Liverpool nightlife sees post-COVID surge

Liverpool city centre’s night-time economy is surging ahead compared to other UK cities with as many as 2m people flooding in on Saturday nights, new data shows. Tony McDonough reports

Club, bar, party, dancing, partying, revellers, night-time, hospitality
Liverpool’s night-time economy is booming post-COVID, according to new data


New data shows Liverpool’s night-time economy has recovered strongly from the COVID pandemic.

Days after it was revealed the city region visitor economy was now worth more than £5bn a year, new figures reveal Liverpool’s reputation as a party town is well founded.

Financial services platform Square looked at the percentage of in-person payments made in bars, cafes and restaurants between 7pm and 4am in several UK cities in the first half of 2023.

Liverpool came top with 40% ahead of Birmingham at 37%. London was third at 35%. LIverpool’s percentage in 2019 was 36%.

And Liverpool BID Company, which represents more than 860 levy-paying businesses in the city centre has released footfall data for the same period and also between 7pm and 4am.

It found a 43% increase in footfall compared with 2019. It has cameras located in key locations around the city centre, they are able to track the flow of people as they move around core locations. This area doesn’t include Liverpool ONE.

BID’s figures show the busiest nights of the week are Friday and Saturday with more than 1.5m people counted on cameras on Fridays and almost 2m on Saturdays.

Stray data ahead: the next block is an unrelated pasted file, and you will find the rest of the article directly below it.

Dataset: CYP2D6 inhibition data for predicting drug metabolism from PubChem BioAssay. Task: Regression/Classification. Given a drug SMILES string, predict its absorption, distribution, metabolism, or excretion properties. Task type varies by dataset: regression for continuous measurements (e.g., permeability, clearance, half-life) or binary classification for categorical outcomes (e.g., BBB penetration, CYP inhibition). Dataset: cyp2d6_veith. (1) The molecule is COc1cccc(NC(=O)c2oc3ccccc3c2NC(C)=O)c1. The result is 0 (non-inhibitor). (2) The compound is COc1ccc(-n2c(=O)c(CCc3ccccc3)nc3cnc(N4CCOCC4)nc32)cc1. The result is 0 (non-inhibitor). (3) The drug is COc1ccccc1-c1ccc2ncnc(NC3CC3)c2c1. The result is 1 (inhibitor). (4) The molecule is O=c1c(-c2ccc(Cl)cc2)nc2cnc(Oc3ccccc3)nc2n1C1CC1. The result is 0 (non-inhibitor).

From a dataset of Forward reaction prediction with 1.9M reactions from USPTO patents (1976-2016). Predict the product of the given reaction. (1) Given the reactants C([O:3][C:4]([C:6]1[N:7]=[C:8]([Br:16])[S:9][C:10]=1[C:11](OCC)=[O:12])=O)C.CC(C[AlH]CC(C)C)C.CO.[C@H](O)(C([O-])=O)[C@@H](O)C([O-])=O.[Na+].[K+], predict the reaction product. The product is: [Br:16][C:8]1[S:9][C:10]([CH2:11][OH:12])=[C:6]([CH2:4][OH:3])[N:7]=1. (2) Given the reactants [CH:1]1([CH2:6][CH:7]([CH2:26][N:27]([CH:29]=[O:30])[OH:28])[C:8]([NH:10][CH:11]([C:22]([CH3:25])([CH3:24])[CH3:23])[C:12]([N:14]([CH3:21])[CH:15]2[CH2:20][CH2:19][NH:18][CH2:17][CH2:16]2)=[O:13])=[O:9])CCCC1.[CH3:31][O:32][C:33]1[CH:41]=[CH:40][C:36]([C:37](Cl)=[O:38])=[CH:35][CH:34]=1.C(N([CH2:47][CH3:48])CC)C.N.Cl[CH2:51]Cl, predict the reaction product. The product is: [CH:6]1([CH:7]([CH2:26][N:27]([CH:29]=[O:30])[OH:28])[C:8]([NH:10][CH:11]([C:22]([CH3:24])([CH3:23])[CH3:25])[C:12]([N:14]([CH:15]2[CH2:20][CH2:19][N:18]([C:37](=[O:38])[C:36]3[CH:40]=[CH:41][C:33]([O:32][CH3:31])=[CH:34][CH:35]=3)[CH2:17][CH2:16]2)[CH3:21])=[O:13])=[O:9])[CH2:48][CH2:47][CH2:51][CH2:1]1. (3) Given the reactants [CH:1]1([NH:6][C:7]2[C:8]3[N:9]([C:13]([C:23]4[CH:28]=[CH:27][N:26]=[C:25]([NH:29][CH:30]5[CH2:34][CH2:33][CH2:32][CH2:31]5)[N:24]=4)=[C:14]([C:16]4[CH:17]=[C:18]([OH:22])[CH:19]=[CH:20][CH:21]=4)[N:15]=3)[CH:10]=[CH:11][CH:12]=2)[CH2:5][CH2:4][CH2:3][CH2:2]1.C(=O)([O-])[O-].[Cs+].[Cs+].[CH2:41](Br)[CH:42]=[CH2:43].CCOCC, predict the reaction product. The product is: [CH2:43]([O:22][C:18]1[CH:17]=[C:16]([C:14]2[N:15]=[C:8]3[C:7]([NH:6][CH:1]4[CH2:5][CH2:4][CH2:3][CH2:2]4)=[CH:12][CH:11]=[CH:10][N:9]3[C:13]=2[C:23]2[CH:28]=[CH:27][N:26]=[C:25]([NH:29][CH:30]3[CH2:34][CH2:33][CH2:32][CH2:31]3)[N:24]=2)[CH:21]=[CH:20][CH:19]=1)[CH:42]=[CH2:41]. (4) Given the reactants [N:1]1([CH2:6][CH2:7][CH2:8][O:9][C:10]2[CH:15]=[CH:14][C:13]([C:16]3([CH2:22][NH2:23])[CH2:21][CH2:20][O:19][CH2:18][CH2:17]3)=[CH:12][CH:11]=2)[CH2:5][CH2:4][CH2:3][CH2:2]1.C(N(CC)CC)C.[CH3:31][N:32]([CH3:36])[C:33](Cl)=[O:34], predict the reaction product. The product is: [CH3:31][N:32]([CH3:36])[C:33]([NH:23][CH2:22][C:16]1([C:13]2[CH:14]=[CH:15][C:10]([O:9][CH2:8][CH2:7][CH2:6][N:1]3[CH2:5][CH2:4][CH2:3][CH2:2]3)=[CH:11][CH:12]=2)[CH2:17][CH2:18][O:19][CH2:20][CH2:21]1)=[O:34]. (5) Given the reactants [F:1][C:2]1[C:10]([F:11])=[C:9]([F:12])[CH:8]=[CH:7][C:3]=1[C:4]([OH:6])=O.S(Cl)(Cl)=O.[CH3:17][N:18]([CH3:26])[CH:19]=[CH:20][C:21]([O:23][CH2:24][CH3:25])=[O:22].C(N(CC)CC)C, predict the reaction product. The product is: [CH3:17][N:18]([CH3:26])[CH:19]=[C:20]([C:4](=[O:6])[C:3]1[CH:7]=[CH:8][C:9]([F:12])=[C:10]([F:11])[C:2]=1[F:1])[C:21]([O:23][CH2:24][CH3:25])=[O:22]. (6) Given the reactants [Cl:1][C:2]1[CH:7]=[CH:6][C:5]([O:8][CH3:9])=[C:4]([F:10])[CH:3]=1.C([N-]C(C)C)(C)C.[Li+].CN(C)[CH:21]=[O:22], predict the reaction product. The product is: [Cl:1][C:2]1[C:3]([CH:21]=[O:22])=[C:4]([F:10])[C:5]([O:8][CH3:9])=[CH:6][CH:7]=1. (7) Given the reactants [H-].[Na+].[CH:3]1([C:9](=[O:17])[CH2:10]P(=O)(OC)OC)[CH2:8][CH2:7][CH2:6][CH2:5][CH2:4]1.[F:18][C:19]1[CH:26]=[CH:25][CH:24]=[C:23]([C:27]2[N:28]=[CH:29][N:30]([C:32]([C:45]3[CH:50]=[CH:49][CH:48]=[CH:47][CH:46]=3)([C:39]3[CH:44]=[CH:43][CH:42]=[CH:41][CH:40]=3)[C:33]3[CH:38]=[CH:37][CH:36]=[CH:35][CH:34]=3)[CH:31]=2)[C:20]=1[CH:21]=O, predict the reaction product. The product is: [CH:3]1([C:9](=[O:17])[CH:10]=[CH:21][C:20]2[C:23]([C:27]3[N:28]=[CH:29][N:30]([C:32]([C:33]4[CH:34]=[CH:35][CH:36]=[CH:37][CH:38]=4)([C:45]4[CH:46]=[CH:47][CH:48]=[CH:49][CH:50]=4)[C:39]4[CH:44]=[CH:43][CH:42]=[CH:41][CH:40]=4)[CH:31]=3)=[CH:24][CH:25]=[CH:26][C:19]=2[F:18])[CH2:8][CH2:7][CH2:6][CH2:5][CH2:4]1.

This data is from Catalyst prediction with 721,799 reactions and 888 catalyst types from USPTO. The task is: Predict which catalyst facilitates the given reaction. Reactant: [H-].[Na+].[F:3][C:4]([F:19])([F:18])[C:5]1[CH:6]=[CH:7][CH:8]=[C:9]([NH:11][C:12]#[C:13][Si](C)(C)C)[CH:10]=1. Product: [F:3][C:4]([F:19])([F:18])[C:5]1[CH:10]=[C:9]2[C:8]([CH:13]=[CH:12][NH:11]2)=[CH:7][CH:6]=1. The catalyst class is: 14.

Tuesday is 4% busier than Monday, Wednesday is 1% busier than Tuesday, Thursday is 9.84% busier than Wednesday. Friday is 30% busier than Thursday and Saturday sees it rise again by another 20%.

Jennina O’Neill is chair of Liverpool BID Company’s Retail & Leisure Board and centre manager at Metquarter, said: “The pull of Liverpool’s world famous night time economy shows that, despite the cost of living crisis, people still want to have a great night out.

“When we saw the shift in the night-time economy take place in the immediate aftermath of the pandemic we needed to see if the trend continued. The demand is still there.


Jennina O'Neill
Jennina O’Neill, chair of the Retail & Leisure BID, and centre manager at Metquarter


“What this shows is the need to really value the importance of our night-time economy, which contributes both to Liverpool’s brand as well as its pocket.

“At Liverpool BID we have extended our street ranger service to help keep areas within the BID clean and cleansed. We have also continued our partnership with Merseyside Police to have dedicated officers within BID areas to keep people safe.”

New data from marketing Liverpool released earlier this week showed that while the city region visitor economy was worth more than £5bn in 2022, in the city itself this figure now stood at £3.58bn. The city welcomed 31.5m people in 2022, up from 23.9m in 2021.

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John Hughes, chair of Liverpool’s Nightlife CIC, added: “Other cities put a great deal of strategy and focus onto their night-time economy and they are not as successful as Liverpool’s.

“It is vital the industry has a voice at the table, especially at a time when so many venues are struggling to meet increased costs.

“A vibrant nightlife is a bellwether of many positive factors, including a younger city centre resident population and a city that attracts visitors from other places, but that needs both support and investment.”

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